|Proceeds of Crime Bill
The Chairman: Order. To which amendment is the hon. Gentleman referring?
Mr. Hawkins: No. 593.
The Chairman: In that case, the hon. Gentleman is out of order. Amendment No. 593 belongs to another group of amendments.
Mr. Hawkins: I am sorry.
Column Number: 1266
Mr. Ainsworth: Forgive me, Mr. Gale, I was not trying to deflect from the importance of the provisions. It is just that we have so little time in which to discuss part 9. The Opposition have not tabled amendments to the other clauses, but there may have been clauses that they wanted light on as we moved through this part of the Bill. I flagged up that issue to the hon. Member for Beaconsfield to make him aware of the amendments and their broad intent. I shall first explain their purpose.
Part 9 deals with when the same property could be affected simultaneously by confiscation and insolvency proceedings. It makes it clear when confiscation proceedings take precedent and when insolvency proceedings take precedent. Among other things, it helps to avoid the uncertainties that may arise if two receivers—one confiscation and one insolvency—were simultaneously in post at the same time.
We have discovered that the arrangements are flawed. The hon. Gentleman said he was surprised that so many amendments were tabled. He will see that this part of the Bill is repetitive. Therefore, one change would lead inevitably to a multiplicity of amendments. We are dealing with circumstances in which property is excluded from a bankrupt's estate and there is no way of putting it into the bankrupt's estate if it ceases to be excluded at a later date.
For the benefit of the hon. Member for Spelthorne, I shall cite a couple of examples of the problem. If a restraint order were made in confiscation proceedings, the property concerned would not form part of the bankrupt's estate. A bankruptcy order might be made while the restraint order was still in force. The restraint order would then be discharged because the defendant had been acquitted or for some other reason. Under those circumstances, the restrained property would be returned to its owner. It would not form part of the bankrupt's estate, because it did not do so when the bankruptcy order was made. The result is that the creditors would have lost out. We would have bypassed them and handed the money back to the original owner, thus rendering the bankruptcy proceedings useless in respect of the property that was subject to the confiscation or restraint order.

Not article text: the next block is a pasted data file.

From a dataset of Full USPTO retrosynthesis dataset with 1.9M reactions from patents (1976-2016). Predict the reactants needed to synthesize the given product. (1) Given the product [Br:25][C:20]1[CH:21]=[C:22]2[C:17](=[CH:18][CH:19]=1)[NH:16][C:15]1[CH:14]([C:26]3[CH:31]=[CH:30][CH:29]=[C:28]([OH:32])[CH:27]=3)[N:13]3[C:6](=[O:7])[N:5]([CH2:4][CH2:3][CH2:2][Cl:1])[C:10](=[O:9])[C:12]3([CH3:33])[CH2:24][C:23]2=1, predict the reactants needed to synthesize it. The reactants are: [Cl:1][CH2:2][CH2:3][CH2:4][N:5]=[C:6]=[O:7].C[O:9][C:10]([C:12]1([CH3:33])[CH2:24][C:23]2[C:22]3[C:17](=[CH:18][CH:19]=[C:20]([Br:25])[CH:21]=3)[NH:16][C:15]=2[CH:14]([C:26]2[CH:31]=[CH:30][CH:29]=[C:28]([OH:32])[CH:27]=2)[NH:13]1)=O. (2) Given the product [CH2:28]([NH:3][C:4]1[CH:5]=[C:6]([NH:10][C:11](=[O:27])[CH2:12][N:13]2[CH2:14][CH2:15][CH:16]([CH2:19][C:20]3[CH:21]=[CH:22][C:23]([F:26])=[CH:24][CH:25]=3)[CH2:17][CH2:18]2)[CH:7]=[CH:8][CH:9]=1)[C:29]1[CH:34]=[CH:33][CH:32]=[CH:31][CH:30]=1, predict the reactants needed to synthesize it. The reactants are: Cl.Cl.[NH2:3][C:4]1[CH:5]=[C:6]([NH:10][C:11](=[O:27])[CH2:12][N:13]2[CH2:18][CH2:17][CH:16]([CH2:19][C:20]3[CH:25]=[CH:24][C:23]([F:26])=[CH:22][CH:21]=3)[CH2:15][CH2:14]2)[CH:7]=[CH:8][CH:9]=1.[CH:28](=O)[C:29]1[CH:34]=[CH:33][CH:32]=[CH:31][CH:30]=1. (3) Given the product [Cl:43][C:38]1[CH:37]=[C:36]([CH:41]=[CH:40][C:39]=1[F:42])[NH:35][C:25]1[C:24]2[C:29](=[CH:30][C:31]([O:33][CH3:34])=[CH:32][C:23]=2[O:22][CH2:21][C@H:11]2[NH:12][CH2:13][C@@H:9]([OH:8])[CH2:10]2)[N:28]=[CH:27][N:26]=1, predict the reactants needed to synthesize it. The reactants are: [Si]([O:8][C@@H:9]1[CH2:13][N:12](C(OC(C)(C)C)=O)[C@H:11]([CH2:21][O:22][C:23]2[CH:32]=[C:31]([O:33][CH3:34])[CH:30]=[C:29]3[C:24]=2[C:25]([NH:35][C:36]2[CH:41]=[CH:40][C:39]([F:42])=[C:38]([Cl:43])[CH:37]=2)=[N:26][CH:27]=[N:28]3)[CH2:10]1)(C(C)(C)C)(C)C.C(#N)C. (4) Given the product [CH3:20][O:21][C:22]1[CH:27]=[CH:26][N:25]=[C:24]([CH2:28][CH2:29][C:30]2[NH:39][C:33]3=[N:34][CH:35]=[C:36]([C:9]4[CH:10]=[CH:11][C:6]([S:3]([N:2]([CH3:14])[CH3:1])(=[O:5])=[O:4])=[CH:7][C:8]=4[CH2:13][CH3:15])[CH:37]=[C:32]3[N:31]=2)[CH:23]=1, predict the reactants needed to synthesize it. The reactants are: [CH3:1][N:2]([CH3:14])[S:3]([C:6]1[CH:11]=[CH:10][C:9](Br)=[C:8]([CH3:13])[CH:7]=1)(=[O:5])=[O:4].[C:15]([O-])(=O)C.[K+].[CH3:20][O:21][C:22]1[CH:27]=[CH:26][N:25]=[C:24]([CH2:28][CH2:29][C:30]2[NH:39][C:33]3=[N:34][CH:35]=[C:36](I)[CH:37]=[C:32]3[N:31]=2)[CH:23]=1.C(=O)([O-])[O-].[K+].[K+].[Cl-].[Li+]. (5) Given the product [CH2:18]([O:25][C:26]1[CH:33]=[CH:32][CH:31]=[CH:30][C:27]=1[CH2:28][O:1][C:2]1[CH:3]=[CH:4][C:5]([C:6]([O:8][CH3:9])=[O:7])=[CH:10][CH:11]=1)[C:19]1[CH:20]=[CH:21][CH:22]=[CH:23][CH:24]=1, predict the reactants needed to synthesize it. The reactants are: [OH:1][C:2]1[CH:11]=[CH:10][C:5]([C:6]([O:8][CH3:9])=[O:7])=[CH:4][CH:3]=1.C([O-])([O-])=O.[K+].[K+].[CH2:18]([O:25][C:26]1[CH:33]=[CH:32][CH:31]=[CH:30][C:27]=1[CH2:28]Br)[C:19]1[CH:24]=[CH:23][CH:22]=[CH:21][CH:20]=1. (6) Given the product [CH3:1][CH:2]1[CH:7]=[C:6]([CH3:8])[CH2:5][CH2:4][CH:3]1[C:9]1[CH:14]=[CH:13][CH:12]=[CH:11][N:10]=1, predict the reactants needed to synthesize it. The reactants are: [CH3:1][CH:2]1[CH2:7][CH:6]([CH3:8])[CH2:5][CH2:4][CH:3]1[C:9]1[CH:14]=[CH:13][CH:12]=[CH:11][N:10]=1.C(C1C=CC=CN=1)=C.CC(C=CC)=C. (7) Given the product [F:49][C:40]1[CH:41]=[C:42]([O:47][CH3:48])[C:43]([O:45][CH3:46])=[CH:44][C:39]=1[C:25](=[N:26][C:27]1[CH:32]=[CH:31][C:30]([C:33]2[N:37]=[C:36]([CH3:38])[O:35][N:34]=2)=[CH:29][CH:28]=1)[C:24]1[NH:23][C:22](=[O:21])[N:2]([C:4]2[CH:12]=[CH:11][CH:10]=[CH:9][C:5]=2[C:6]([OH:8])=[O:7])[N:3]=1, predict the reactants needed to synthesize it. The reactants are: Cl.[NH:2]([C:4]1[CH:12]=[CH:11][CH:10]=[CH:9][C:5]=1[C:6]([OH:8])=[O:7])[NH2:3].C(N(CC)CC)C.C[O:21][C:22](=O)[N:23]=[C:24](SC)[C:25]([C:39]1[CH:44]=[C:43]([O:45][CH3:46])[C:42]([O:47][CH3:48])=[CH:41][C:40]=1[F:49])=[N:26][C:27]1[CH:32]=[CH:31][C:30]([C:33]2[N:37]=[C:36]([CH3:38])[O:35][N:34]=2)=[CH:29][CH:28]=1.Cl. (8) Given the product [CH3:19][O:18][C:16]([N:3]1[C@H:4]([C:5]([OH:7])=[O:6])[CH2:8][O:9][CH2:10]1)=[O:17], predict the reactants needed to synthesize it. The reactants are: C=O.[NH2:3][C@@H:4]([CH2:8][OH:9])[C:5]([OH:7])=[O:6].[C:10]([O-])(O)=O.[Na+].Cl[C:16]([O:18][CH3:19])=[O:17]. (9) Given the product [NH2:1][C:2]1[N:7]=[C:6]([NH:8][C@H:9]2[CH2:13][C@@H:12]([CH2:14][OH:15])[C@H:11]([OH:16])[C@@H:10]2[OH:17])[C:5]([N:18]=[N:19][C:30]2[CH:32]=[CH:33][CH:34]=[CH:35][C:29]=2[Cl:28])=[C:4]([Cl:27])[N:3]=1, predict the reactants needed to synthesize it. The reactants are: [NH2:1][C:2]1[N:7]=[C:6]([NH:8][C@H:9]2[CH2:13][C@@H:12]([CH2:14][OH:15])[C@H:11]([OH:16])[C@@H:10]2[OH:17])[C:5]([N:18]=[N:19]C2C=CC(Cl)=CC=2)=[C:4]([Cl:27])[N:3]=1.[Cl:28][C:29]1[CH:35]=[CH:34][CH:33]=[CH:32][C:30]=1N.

Another example of the same problem is when a person is convicted and a confiscation order is made. A receiver is appointed before a bankruptcy order is made, so that confiscation has the first call on the property. A bankruptcy order is made. If the receiver has spare property left over after the confiscation order has been fully enforced, once again it is excluded from the bankrupt's estate and must be returned to the owner, not the creditors. I do not believe that Conservative Members would want that to happen. To prevent such action and rectify the flaw, three separate sets of amendments are needed to the Bill because of it repetitive nature. We have also taken the opportunity under the amendments to remove some unnecessary duplication from the clauses. I am sorry that there are so many of them, but that is inevitable because of the Bill's structure.
Column Number: 1267
Mr. Wilshire: I fully support the Minister's points. I hope that I made it clear that I was not trying to water the measures down. I was concerned not about whether there was a technicality, but about the delay in getting the money into the bankrupt's estate and ensuring that it is there for genuine creditors.